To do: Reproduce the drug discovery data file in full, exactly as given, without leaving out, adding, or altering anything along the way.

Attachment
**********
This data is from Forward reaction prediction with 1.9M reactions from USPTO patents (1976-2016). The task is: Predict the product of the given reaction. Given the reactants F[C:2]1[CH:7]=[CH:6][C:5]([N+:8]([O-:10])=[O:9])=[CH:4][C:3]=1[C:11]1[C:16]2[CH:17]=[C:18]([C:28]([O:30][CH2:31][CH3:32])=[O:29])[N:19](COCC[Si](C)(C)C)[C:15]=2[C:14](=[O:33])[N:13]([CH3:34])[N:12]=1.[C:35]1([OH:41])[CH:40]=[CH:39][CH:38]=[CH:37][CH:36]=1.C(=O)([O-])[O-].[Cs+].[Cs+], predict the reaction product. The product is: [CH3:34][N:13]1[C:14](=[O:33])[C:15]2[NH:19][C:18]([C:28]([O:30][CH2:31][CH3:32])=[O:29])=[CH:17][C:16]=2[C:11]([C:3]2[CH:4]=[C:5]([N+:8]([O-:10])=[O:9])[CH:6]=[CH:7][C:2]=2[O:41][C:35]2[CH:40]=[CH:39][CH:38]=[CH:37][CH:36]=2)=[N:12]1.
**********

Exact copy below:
This data is from Forward reaction prediction with 1.9M reactions from USPTO patents (1976-2016). The task is: Predict the product of the given reaction. Given the reactants F[C:2]1[CH:7]=[CH:6][C:5]([N+:8]([O-:10])=[O:9])=[CH:4][C:3]=1[C:11]1[C:16]2[CH:17]=[C:18]([C:28]([O:30][CH2:31][CH3:32])=[O:29])[N:19](COCC[Si](C)(C)C)[C:15]=2[C:14](=[O:33])[N:13]([CH3:34])[N:12]=1.[C:35]1([OH:41])[CH:40]=[CH:39][CH:38]=[CH:37][CH:36]=1.C(=O)([O-])[O-].[Cs+].[Cs+], predict the reaction product. The product is: [CH3:34][N:13]1[C:14](=[O:33])[C:15]2[NH:19][C:18]([C:28]([O:30][CH2:31][CH3:32])=[O:29])=[CH:17][C:16]=2[C:11]([C:3]2[CH:4]=[C:5]([N+:8]([O-:10])=[O:9])[CH:6]=[CH:7][C:2]=2[O:41][C:35]2[CH:40]=[CH:39][CH:38]=[CH:37][CH:36]=2)=[N:12]1.